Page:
would be in trouble. So the main source of steady money for the college comes from the students and from the state. With state money lowered due to a decrease in state property tax, Texas will make up the difference by cutting its spending on universities. “It was very clear the state was not going to have any money,” he said. “We could not continue to draw down our reserves $2.2 million a year.” He said the administration has committed to cut $750,000 out of the normal budget. “Weʼre practically there,” he said. He said MSU could cut even more, but that would lower the universityʼs quality. “I just think lower quality is unacceptable to our students and certainly to our faculty and staff,” he said. He noted that on average MSU students can get their bachelorʼs degree in four years for $20,000. “Thatʼs amazing,” he said, considering students who attend Notre Dame pay on average $42,000 their freshman year. Rogers said he understands that even though MSU is an affordable college, people still must plan and budget to attend. “The fact that weʼve raised (tuition) as much as we have in the last four years is problematic for students,” he said. He said he is considering taking a proposal to the Board of Regents, suggesting that tuition not be raised more than five percent raise per year. “That will let people plan,” he said.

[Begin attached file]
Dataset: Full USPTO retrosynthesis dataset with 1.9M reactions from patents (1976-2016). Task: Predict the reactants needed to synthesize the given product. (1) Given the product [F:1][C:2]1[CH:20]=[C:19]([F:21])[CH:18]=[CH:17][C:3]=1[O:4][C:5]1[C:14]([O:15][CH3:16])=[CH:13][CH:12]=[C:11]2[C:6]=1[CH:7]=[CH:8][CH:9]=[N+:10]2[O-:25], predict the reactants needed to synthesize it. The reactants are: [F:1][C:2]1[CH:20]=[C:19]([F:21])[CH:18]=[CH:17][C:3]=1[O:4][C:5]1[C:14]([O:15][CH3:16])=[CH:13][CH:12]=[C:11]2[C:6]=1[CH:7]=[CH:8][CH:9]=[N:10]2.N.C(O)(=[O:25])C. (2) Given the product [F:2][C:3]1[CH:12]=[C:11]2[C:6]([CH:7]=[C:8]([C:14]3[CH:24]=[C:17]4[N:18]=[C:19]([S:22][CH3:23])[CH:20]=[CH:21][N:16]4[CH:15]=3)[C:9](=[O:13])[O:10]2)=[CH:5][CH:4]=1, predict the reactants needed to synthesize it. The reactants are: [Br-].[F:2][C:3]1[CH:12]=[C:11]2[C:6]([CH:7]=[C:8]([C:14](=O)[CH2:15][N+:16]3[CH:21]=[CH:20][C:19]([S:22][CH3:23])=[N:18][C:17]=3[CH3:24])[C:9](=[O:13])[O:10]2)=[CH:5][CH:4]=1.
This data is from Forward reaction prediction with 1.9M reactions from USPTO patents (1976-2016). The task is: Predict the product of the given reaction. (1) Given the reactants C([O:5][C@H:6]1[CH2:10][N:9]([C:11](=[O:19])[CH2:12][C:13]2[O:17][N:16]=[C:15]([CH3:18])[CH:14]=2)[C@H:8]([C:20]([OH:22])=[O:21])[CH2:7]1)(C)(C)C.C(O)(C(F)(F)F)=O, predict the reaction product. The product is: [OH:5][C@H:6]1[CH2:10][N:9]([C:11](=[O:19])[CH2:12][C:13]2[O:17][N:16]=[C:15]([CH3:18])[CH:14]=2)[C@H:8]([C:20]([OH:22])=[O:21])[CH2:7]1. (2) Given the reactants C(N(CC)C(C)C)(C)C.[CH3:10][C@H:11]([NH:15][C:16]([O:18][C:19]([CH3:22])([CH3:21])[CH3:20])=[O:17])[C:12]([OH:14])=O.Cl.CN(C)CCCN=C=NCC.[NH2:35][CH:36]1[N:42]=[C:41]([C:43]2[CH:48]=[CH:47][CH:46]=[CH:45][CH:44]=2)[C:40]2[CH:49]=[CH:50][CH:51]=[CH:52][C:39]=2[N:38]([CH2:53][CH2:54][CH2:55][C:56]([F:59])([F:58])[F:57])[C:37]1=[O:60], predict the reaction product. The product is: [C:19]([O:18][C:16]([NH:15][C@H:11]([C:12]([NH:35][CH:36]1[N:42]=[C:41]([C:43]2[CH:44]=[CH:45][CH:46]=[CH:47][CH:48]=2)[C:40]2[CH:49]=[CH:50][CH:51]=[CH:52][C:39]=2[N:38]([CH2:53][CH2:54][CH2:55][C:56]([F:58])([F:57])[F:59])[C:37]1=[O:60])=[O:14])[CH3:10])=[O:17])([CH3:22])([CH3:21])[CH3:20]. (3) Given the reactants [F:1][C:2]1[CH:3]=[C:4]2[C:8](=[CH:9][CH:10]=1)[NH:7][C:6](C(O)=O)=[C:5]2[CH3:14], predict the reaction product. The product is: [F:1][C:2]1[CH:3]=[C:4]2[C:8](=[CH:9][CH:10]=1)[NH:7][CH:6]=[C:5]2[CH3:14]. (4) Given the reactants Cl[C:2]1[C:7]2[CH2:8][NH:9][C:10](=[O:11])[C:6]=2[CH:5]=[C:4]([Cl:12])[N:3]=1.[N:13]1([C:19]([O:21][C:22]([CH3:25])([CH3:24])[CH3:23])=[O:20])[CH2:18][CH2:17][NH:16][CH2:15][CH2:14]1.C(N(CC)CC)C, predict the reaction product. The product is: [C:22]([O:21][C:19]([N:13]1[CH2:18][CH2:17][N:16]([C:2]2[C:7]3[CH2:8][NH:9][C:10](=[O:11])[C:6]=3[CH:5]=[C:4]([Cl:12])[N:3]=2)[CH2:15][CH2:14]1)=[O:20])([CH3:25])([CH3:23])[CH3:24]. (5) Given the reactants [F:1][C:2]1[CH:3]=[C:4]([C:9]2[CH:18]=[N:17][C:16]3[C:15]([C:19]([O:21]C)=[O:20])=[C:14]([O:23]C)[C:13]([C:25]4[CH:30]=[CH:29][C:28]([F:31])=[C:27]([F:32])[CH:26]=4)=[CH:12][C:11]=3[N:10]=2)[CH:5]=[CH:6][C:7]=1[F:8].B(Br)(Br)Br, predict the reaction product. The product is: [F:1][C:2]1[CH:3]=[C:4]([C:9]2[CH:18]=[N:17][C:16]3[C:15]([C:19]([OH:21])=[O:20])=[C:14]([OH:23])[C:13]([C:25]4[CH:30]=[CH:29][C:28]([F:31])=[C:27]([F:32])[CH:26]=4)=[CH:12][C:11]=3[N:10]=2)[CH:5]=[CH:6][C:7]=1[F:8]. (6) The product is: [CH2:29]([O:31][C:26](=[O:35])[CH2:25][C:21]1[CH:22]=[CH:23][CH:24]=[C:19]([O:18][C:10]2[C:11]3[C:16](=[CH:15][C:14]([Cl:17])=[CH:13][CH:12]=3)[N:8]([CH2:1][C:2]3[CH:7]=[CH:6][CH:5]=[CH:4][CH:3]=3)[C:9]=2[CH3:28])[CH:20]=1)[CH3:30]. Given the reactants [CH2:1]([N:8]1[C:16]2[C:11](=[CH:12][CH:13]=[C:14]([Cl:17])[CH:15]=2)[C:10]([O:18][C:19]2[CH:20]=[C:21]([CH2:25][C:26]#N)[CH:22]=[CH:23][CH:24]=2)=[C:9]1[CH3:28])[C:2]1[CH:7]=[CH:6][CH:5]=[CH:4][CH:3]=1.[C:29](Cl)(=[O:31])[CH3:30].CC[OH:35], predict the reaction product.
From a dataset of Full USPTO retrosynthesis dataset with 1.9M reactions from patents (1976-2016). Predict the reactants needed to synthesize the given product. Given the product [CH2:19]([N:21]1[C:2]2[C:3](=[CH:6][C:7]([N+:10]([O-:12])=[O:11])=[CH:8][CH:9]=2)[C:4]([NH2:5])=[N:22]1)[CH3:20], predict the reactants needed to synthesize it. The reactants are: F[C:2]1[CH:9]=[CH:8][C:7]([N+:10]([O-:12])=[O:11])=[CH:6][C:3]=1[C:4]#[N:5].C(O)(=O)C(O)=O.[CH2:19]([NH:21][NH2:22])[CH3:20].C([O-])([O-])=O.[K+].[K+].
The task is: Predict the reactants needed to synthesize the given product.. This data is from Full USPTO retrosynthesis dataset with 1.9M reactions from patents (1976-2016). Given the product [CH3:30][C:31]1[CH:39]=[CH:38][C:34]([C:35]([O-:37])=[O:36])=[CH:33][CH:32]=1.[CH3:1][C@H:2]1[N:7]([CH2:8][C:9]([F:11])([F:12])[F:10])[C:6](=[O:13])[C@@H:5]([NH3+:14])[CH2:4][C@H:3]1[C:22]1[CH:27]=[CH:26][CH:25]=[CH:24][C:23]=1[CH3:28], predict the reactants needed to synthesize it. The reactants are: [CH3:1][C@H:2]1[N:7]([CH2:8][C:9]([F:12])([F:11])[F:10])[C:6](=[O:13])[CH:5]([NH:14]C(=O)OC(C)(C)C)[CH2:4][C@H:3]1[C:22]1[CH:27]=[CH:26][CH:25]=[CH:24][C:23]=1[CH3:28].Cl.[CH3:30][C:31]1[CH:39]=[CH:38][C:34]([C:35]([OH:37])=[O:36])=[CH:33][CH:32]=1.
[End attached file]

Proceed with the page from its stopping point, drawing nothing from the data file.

Making History Bush_______________________________________________________continued from page 1 “Since Bush has nearly ruined the economy he will probably not be remembered as effective,” history professor Kenneth Hendrickson said. “His tax and spending policies are questionable. His current budget proposal calls for spending nearly one-third of the entire budget on the military while cutting spending on social services and refusing to raise taxes.” But history professor Harry Hewitt thinks the economy is Bushʼs strongest asset. “I donʼt think he destroyed the economy. I was surprised that the Republicans didnʼt use the economy to their benefit in the last election,” Hewitt said. Each professor points to the war in Iraq as the main determinant of Bushʼs future approval. History professor Everett Kindig said fortunately or unfortunately, history will judge Bushʼs foreign policy based on what happens in Iraq. Hewitt agrees with Kindig. “Whether Bushʼs approval ratings get better or worse depends on Iraq,” he said. Hendrickson thinks there is “not a chance” for Bushʼs ratings to approve.